Daffodil-Yellow Villa: Near Kontokali, Corfu

Home of the Durrell Family and Other Animals September 1935 - September 1937

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"The new villa was enormous, a tall, square Venetian mansion, with faded daffodil-yellow walls, green shutters and a fox-red roof. It stood on a hill overlooking the sea, surrounded by unkept olive-groves and silent orchards of lemon and orange trees. The whole place had an atmosphere of ancient melancholy about it; the house with its cracked and peeling walls, its tremendous echoing rooms, its verandahs piled high with drifts of last year’s leaves and so overgrown with creeper and vines that the lower rooms were in a perpetual green twilight; the little walled and sunken garden that ran along one side of the house, its wrought-iron gates scabby with rust, had roses, anemones and geraniums sprawling across the weed-grown paths, and the shaggy, untended tangerine-trees were so thick with flowers that the scent was almost overpowering; beyond the garden the orchards were still and silent, except for the hum of bees and an occasional splutter of birds among the leaves."

MY FAMILY AND OTHER ANIMALS © Gerald Durrell 1956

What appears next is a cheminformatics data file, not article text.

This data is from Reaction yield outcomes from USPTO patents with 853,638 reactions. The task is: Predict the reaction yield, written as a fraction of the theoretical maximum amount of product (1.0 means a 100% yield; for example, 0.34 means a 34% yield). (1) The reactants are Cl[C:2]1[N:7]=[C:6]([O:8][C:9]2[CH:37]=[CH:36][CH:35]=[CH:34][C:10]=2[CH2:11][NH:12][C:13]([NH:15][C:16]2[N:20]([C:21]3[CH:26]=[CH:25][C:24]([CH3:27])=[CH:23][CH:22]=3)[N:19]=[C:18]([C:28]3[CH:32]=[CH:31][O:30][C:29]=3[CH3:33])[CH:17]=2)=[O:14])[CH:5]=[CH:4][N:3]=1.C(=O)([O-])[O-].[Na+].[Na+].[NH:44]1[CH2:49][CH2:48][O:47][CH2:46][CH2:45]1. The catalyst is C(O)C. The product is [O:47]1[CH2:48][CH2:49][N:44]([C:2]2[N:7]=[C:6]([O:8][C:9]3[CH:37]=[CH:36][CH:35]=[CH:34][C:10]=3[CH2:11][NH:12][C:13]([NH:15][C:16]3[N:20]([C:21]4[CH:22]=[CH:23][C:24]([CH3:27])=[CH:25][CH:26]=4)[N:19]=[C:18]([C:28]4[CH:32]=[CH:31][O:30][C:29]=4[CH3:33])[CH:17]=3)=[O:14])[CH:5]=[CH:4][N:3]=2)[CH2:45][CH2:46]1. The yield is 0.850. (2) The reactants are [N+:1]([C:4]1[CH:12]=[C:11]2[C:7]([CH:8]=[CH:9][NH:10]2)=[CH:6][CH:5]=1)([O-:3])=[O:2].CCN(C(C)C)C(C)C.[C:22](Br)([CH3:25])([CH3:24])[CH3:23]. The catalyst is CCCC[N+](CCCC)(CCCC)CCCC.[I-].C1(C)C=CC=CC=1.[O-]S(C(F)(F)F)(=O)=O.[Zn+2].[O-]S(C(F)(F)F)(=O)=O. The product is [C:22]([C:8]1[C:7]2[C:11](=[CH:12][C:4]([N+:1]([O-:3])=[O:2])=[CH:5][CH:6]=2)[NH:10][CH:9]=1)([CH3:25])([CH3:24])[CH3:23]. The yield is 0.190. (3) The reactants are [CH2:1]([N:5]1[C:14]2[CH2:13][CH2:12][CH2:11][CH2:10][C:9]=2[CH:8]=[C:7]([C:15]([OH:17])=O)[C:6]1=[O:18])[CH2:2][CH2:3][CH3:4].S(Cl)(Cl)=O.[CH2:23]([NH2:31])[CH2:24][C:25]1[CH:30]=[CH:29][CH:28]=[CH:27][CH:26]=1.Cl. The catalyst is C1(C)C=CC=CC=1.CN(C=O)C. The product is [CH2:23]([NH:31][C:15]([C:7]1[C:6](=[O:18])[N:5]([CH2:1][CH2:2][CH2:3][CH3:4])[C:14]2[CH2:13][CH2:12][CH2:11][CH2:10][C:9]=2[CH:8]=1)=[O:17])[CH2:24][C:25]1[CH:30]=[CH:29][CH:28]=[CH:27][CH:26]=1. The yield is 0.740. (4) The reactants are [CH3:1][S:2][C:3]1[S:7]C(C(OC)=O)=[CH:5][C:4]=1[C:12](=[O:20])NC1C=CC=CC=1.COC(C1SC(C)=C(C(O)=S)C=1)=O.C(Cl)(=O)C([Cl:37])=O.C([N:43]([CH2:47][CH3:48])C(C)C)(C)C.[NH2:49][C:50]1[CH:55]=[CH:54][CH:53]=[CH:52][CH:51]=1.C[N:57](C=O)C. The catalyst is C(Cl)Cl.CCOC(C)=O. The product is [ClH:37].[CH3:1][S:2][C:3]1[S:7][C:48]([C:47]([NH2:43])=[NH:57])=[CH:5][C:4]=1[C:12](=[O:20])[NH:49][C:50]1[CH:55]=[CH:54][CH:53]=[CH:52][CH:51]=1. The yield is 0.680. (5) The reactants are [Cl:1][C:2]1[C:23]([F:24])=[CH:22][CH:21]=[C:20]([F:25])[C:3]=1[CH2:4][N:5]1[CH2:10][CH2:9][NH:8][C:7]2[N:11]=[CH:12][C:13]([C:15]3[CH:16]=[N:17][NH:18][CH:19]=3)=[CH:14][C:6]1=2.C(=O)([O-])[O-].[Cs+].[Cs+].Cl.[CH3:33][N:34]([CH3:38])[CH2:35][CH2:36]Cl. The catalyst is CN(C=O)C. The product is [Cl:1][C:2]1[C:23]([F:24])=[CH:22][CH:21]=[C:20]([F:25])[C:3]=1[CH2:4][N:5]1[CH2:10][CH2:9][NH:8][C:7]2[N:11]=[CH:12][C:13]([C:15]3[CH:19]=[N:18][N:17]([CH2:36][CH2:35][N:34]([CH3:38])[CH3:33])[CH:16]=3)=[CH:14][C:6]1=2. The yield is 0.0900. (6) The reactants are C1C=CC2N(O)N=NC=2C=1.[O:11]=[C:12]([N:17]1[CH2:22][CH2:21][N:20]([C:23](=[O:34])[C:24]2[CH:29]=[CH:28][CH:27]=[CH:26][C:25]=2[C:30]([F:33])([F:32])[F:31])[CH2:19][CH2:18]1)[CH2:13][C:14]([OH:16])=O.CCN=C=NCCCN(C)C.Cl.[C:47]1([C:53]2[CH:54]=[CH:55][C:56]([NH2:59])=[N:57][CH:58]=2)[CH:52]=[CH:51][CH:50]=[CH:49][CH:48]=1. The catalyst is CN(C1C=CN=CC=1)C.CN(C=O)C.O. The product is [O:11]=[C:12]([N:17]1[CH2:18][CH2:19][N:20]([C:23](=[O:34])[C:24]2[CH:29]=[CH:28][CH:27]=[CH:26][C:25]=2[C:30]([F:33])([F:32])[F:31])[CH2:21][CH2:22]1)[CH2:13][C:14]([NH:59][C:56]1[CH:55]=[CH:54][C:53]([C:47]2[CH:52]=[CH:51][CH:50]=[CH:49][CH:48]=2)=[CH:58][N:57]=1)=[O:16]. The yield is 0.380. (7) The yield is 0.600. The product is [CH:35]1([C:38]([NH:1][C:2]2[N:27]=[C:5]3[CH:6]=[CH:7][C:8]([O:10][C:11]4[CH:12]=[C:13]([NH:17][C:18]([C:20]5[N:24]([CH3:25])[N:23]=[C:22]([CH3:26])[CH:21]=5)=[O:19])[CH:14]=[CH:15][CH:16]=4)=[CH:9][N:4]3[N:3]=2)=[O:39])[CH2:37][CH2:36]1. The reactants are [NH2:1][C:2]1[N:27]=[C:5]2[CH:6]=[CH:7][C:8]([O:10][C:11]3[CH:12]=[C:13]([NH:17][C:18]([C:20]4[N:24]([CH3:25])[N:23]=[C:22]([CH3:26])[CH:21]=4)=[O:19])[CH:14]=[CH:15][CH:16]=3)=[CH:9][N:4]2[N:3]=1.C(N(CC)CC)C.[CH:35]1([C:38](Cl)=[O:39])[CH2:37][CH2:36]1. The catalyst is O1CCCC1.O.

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The family photographed by Leslie at the Daffodil-Yellow Villa Winter 1936. Margo, Nancy, Lawrence ("Larry") Gerald and Mother

Leslie Durrell 1938 usually to be found reading a ballistics manual

The island of Lazaretto from the coast road in front of the Daffodil-Yellow Villa

Margo "... waited until the sudden, fierce siroccos of autumn had started before deciding that the ideal place for her to be alone was a small island situated in the bay opposite the house, about half a mile out. One day when her desire for solitude became overwhelming, she borrowed the Bootle-Bumtrinket (without my permission), piled the dogs into it, and set off to the island to lie in the sun and meditate on Love. ...

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Eventually it dawned on Margo that she had better start for home before the sirocco got any worse. ...